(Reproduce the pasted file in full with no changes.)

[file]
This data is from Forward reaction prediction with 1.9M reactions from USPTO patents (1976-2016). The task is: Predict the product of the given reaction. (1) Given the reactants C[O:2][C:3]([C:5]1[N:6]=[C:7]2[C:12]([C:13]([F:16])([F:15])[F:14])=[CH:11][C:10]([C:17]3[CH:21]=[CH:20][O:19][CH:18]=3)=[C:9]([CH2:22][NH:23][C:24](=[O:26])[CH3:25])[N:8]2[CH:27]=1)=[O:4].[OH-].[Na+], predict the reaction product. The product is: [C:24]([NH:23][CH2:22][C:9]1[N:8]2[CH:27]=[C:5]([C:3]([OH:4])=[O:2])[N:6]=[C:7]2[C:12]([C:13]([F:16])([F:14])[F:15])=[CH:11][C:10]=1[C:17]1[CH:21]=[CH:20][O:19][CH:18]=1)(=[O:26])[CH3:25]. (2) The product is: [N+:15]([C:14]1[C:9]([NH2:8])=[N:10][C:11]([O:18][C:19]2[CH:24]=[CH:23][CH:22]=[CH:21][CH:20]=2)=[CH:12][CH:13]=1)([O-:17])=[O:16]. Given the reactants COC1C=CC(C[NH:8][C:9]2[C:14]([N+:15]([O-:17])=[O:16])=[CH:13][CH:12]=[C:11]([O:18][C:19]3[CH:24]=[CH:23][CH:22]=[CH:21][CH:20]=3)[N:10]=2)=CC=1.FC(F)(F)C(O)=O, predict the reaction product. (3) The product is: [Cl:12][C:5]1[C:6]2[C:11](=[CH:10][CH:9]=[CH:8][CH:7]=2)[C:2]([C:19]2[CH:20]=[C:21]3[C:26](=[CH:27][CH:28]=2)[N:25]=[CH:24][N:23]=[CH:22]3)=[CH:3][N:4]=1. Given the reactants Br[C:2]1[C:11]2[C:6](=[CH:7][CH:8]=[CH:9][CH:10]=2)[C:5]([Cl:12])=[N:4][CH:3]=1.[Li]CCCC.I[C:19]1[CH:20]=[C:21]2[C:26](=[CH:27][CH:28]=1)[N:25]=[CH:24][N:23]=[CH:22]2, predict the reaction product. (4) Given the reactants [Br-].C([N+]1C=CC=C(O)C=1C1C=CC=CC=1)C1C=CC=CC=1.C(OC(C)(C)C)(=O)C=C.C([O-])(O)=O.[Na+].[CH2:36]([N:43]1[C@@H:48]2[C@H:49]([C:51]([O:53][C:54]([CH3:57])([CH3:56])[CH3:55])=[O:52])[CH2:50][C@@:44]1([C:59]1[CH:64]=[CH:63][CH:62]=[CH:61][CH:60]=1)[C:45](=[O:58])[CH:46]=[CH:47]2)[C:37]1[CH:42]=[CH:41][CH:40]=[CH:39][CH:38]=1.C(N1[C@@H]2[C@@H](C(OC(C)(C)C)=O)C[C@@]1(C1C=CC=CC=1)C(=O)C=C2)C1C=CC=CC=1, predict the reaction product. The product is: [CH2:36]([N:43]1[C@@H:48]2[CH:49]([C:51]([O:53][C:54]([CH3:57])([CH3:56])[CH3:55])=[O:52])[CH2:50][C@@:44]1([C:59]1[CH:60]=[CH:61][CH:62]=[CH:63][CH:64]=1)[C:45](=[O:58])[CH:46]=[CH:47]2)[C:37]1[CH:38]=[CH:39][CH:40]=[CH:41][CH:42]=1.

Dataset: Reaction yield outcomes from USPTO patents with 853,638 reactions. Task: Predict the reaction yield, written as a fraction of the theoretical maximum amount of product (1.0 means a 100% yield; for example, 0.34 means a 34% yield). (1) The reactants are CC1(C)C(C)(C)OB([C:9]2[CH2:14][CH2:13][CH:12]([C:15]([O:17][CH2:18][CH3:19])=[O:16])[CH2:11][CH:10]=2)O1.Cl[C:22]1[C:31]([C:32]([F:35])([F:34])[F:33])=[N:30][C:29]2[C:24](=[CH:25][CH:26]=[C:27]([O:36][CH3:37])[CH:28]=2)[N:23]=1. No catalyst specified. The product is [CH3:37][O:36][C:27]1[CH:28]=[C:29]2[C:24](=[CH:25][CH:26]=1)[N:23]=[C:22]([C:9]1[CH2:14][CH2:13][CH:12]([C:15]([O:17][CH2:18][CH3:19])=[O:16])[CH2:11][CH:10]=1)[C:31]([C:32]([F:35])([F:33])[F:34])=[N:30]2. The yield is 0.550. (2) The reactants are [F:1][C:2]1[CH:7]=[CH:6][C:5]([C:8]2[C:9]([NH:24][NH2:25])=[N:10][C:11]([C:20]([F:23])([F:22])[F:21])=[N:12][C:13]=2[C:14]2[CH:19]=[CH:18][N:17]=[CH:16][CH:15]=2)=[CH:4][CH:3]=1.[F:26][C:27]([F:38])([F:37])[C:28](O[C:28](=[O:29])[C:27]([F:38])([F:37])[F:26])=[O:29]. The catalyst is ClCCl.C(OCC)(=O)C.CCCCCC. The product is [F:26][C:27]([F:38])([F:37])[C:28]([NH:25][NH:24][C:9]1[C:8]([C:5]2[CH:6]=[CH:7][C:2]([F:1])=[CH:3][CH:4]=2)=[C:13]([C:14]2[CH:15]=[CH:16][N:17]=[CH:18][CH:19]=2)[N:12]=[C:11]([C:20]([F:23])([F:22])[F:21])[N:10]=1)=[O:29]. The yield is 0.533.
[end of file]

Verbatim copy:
This data is from Forward reaction prediction with 1.9M reactions from USPTO patents (1976-2016). The task is: Predict the product of the given reaction. (1) Given the reactants C[O:2][C:3]([C:5]1[N:6]=[C:7]2[C:12]([C:13]([F:16])([F:15])[F:14])=[CH:11][C:10]([C:17]3[CH:21]=[CH:20][O:19][CH:18]=3)=[C:9]([CH2:22][NH:23][C:24](=[O:26])[CH3:25])[N:8]2[CH:27]=1)=[O:4].[OH-].[Na+], predict the reaction product. The product is: [C:24]([NH:23][CH2:22][C:9]1[N:8]2[CH:27]=[C:5]([C:3]([OH:4])=[O:2])[N:6]=[C:7]2[C:12]([C:13]([F:16])([F:14])[F:15])=[CH:11][C:10]=1[C:17]1[CH:21]=[CH:20][O:19][CH:18]=1)(=[O:26])[CH3:25]. (2) The product is: [N+:15]([C:14]1[C:9]([NH2:8])=[N:10][C:11]([O:18][C:19]2[CH:24]=[CH:23][CH:22]=[CH:21][CH:20]=2)=[CH:12][CH:13]=1)([O-:17])=[O:16]. Given the reactants COC1C=CC(C[NH:8][C:9]2[C:14]([N+:15]([O-:17])=[O:16])=[CH:13][CH:12]=[C:11]([O:18][C:19]3[CH:24]=[CH:23][CH:22]=[CH:21][CH:20]=3)[N:10]=2)=CC=1.FC(F)(F)C(O)=O, predict the reaction product. (3) The product is: [Cl:12][C:5]1[C:6]2[C:11](=[CH:10][CH:9]=[CH:8][CH:7]=2)[C:2]([C:19]2[CH:20]=[C:21]3[C:26](=[CH:27][CH:28]=2)[N:25]=[CH:24][N:23]=[CH:22]3)=[CH:3][N:4]=1. Given the reactants Br[C:2]1[C:11]2[C:6](=[CH:7][CH:8]=[CH:9][CH:10]=2)[C:5]([Cl:12])=[N:4][CH:3]=1.[Li]CCCC.I[C:19]1[CH:20]=[C:21]2[C:26](=[CH:27][CH:28]=1)[N:25]=[CH:24][N:23]=[CH:22]2, predict the reaction product. (4) Given the reactants [Br-].C([N+]1C=CC=C(O)C=1C1C=CC=CC=1)C1C=CC=CC=1.C(OC(C)(C)C)(=O)C=C.C([O-])(O)=O.[Na+].[CH2:36]([N:43]1[C@@H:48]2[C@H:49]([C:51]([O:53][C:54]([CH3:57])([CH3:56])[CH3:55])=[O:52])[CH2:50][C@@:44]1([C:59]1[CH:64]=[CH:63][CH:62]=[CH:61][CH:60]=1)[C:45](=[O:58])[CH:46]=[CH:47]2)[C:37]1[CH:42]=[CH:41][CH:40]=[CH:39][CH:38]=1.C(N1[C@@H]2[C@@H](C(OC(C)(C)C)=O)C[C@@]1(C1C=CC=CC=1)C(=O)C=C2)C1C=CC=CC=1, predict the reaction product. The product is: [CH2:36]([N:43]1[C@@H:48]2[CH:49]([C:51]([O:53][C:54]([CH3:57])([CH3:56])[CH3:55])=[O:52])[CH2:50][C@@:44]1([C:59]1[CH:60]=[CH:61][CH:62]=[CH:63][CH:64]=1)[C:45](=[O:58])[CH:46]=[CH:47]2)[C:37]1[CH:38]=[CH:39][CH:40]=[CH:41][CH:42]=1.

Dataset: Reaction yield outcomes from USPTO patents with 853,638 reactions. Task: Predict the reaction yield, written as a fraction of the theoretical maximum amount of product (1.0 means a 100% yield; for example, 0.34 means a 34% yield). (1) The reactants are CC1(C)C(C)(C)OB([C:9]2[CH2:14][CH2:13][CH:12]([C:15]([O:17][CH2:18][CH3:19])=[O:16])[CH2:11][CH:10]=2)O1.Cl[C:22]1[C:31]([C:32]([F:35])([F:34])[F:33])=[N:30][C:29]2[C:24](=[CH:25][CH:26]=[C:27]([O:36][CH3:37])[CH:28]=2)[N:23]=1. No catalyst specified. The product is [CH3:37][O:36][C:27]1[CH:28]=[C:29]2[C:24](=[CH:25][CH:26]=1)[N:23]=[C:22]([C:9]1[CH2:14][CH2:13][CH:12]([C:15]([O:17][CH2:18][CH3:19])=[O:16])[CH2:11][CH:10]=1)[C:31]([C:32]([F:35])([F:33])[F:34])=[N:30]2. The yield is 0.550. (2) The reactants are [F:1][C:2]1[CH:7]=[CH:6][C:5]([C:8]2[C:9]([NH:24][NH2:25])=[N:10][C:11]([C:20]([F:23])([F:22])[F:21])=[N:12][C:13]=2[C:14]2[CH:19]=[CH:18][N:17]=[CH:16][CH:15]=2)=[CH:4][CH:3]=1.[F:26][C:27]([F:38])([F:37])[C:28](O[C:28](=[O:29])[C:27]([F:38])([F:37])[F:26])=[O:29]. The catalyst is ClCCl.C(OCC)(=O)C.CCCCCC. The product is [F:26][C:27]([F:38])([F:37])[C:28]([NH:25][NH:24][C:9]1[C:8]([C:5]2[CH:6]=[CH:7][C:2]([F:1])=[CH:3][CH:4]=2)=[C:13]([C:14]2[CH:15]=[CH:16][N:17]=[CH:18][CH:19]=2)[N:12]=[C:11]([C:20]([F:23])([F:22])[F:21])[N:10]=1)=[O:29]. The yield is 0.533.